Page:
CEO, Selective Trademark Union
Once a month we spotlight one of our mentors at PortXL, who will share an industry challenge.
Regine Picard, currently the CEO of Selective Trademark Union, is a supply chain veteran with more than 20 years of experience in international logistics between Asia Pacific, Europe and the Americas. Regine has held leadership roles in major logistics companies like Geodis and Panalpina.
Recently returned to Hong Kong where she is currently based, she now leverages her knowledge of global logistics and luxury business to combat counterfeit production and trade.
In this interview, Regine highlights the challenge of Intellectual Property (IP) enforcement and its direct relevance to the supply chain industry.
How did you start and grow your career in supply chain?
I started my career in shipping in 1995 in Hong Kong – no better place to get first-hand experience in the active business of freight forwarding!
At that time, the opportunities in Hong Kong were in banking, trading, shipping and luxury. I’ve always been in luxury logistics since the beginning of my career, probably due to my cultural French connection to luxury products!
My previous roles required me to constantly develop new logistics solutions by analysing how regulations, trade agreements, trading routes, and manufacturing landscapes evolve vis-a-vis consumer goods demand.
From 2003 to 2012, I was based in Hong Kong, first as Regional Sales and Marketing Manager and eventually rising to Managing Director for Geodis Global Solutions Asia Pacific. I then moved on to the US as Managing Director for the Americas, developing investment strategies for new markets and evolving business models to be replicated in other regions.
In Geodis, I was in various vertical markets like luxury, technology and automotive.
The early 2000s was an excellent time to be in Hong Kong for the luxury business in particular, as that was when both high-end and affordable luxury brands were just breaking into the Asian market through Hong Kong as the regional gateway.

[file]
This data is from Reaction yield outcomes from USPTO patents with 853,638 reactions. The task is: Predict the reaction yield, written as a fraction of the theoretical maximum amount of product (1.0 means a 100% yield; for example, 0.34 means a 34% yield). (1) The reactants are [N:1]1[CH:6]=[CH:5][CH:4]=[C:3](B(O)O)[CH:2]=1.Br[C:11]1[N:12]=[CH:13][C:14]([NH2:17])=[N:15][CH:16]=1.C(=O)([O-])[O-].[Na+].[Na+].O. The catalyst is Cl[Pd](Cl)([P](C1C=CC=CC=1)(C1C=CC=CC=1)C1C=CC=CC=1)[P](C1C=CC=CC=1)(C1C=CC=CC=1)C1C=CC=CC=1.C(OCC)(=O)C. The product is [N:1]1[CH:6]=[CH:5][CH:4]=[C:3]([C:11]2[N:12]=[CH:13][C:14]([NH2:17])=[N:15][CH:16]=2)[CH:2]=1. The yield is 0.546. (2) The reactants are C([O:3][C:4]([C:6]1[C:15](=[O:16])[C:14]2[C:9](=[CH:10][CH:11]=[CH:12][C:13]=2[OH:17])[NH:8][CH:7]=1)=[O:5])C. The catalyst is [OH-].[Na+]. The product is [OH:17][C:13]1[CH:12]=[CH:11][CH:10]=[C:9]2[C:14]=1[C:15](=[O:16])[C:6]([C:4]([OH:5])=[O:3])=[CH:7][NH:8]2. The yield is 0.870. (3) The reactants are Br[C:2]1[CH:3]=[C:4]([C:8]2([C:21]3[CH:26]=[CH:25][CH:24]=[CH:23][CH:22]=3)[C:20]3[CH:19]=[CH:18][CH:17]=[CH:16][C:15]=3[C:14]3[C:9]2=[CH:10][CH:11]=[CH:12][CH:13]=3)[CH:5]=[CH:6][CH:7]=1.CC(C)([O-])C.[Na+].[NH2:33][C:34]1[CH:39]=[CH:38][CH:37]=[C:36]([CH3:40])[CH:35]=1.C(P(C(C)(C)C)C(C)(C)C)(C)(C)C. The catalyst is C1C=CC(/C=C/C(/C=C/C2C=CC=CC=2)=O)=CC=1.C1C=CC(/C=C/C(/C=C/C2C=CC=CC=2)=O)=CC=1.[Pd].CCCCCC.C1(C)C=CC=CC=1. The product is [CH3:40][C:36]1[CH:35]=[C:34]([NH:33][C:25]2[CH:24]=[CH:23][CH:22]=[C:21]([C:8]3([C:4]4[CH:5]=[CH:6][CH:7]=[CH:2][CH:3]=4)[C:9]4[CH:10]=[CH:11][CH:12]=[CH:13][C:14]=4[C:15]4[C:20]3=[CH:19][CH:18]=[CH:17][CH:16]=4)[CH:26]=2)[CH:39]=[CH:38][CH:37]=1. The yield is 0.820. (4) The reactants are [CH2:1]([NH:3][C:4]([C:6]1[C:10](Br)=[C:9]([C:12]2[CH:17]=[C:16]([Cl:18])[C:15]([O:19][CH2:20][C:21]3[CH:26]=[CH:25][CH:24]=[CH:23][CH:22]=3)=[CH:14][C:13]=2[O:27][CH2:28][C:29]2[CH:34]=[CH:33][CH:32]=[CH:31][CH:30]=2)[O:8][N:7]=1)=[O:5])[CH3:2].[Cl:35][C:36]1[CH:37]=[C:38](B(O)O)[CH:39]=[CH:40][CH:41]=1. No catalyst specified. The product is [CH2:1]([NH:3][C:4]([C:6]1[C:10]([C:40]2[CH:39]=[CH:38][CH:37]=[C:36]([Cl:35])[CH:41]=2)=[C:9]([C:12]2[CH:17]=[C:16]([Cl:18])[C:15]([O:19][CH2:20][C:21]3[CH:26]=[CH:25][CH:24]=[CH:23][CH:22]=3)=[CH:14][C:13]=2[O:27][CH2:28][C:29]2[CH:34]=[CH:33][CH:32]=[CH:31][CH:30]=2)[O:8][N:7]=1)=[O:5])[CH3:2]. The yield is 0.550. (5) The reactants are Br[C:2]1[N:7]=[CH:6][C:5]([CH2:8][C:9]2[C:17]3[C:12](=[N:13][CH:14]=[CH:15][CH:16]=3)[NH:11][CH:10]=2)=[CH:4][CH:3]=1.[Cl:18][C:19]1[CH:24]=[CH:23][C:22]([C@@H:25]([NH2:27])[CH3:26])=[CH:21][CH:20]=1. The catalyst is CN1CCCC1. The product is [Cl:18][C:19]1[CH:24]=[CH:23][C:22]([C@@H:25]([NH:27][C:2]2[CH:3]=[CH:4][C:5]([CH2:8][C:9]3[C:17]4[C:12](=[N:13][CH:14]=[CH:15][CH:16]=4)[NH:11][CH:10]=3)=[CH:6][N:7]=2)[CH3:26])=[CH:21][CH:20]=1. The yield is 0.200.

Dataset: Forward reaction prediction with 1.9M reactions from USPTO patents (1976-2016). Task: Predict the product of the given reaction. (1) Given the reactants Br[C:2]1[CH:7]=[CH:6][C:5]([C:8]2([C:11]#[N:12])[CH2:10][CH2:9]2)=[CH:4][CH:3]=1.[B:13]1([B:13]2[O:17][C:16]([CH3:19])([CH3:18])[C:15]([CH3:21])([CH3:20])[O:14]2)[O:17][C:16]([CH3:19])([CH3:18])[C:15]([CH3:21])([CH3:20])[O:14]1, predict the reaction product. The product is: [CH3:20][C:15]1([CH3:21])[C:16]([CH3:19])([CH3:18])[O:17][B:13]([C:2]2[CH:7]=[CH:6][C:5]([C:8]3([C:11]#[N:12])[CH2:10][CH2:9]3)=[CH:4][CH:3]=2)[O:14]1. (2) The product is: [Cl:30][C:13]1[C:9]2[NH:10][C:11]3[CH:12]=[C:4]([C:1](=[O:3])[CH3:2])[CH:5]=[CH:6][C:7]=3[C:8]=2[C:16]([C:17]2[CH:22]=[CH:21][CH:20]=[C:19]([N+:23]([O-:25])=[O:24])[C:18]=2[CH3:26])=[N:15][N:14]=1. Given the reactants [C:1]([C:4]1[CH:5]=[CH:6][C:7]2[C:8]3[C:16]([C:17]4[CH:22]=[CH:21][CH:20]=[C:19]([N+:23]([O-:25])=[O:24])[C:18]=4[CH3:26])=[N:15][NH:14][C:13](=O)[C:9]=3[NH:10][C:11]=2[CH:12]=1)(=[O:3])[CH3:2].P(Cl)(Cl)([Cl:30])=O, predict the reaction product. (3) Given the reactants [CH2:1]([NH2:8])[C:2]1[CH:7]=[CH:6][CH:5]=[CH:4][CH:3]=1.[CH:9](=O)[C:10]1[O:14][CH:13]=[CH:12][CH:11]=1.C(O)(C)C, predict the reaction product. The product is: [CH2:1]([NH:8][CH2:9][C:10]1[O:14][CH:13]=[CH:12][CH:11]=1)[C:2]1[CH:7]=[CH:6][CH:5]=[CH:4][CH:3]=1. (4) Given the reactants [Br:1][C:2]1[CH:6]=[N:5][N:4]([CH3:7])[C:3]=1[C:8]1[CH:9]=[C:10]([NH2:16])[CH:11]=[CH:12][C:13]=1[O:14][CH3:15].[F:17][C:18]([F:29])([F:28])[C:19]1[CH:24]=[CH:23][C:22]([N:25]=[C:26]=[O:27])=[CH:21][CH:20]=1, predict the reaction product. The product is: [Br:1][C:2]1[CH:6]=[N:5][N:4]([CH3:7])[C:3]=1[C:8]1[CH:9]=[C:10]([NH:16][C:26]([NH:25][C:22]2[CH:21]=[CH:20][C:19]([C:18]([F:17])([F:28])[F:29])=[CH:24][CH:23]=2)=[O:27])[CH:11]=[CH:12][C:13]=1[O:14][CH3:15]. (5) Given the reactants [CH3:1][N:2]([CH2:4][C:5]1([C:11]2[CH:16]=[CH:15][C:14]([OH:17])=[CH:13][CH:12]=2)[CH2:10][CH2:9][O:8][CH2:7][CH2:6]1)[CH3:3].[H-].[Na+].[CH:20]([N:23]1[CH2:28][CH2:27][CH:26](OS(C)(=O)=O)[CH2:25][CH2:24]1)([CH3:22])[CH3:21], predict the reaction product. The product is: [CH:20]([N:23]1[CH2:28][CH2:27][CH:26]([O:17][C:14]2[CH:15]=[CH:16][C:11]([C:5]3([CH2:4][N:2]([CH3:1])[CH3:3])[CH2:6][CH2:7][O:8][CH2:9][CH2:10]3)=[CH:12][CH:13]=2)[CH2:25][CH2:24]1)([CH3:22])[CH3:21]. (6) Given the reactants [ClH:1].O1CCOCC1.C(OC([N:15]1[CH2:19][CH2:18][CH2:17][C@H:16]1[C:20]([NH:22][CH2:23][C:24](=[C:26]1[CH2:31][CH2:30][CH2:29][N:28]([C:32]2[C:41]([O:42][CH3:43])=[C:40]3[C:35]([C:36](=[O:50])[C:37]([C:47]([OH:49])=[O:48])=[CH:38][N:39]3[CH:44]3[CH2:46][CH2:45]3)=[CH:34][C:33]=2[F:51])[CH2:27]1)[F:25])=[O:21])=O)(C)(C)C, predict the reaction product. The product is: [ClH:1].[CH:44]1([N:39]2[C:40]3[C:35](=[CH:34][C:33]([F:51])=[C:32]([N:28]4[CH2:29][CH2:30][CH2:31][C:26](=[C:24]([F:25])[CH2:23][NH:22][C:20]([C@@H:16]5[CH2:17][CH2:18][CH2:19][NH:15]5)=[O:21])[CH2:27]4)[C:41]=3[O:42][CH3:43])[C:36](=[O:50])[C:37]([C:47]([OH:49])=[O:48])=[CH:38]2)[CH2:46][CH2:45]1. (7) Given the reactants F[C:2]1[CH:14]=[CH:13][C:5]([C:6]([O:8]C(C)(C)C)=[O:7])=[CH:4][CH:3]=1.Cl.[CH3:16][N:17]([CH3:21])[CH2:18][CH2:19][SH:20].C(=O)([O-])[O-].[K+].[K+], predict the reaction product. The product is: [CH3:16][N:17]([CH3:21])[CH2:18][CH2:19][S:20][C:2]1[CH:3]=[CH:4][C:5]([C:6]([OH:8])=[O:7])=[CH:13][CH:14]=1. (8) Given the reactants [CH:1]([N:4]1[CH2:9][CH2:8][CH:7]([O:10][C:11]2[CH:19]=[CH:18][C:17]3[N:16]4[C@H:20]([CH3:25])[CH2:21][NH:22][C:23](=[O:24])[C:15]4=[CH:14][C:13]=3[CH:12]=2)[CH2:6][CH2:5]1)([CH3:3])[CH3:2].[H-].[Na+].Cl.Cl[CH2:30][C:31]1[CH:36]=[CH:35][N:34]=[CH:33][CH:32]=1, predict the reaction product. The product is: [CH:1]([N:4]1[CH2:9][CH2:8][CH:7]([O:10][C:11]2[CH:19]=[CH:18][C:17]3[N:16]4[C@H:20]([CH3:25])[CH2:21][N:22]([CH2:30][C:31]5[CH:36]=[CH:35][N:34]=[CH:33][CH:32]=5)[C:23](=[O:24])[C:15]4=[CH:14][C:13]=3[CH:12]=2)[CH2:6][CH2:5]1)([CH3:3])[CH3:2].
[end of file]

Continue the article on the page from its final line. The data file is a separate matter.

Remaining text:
After a decade in Geodis, I continued to grow my supply chain career with Panalpina in 2013, this time focusing only on the luxury segment.
I was the Vice President of Luxury Fashion and Beauty Products for the Americas, where I helped luxury companies increase their competitiveness in supply chain management and business growth strategies.
You’re now in a new chapter of your career in Intellectual Property (IP) Enforcement for luxury products. How has your supply chain experience been a value-add in this new role?
I work with leading global brands, authorities, and International Government Organisations (IGOs) to eradicate circulation of counterfeit luxury goods, such as leather products, perfumes, watches and jewelry.
Here we talk about black markets and grey markets, both offline and online. Counterfeit sales (black market) was estimated at USD 436 billion in 2013 and set to reach 2.3 trillion in 2022
It’s a rapidly growing problem that affects all countries, especially USA, France, Italy and Switzerland. Brands need to protect their IP rights to minimise the risks of losing not just sales, but also diminished consumer confidence.
According to statistics, the following counterfeit product categories are shipped by sea: 37% of food products, 4% pharmaceuticals, 15% perfumes and cosmetics, 6% of electronics and electrical equipment, 4% of leather items and handbags, 30% toys, games and sports equipment.
Asian countries like China are the largest exporters of counterfeit goods, and with the rise of e-commerce and new trade routes, it is more challenging than ever to combat infringement of IP rights.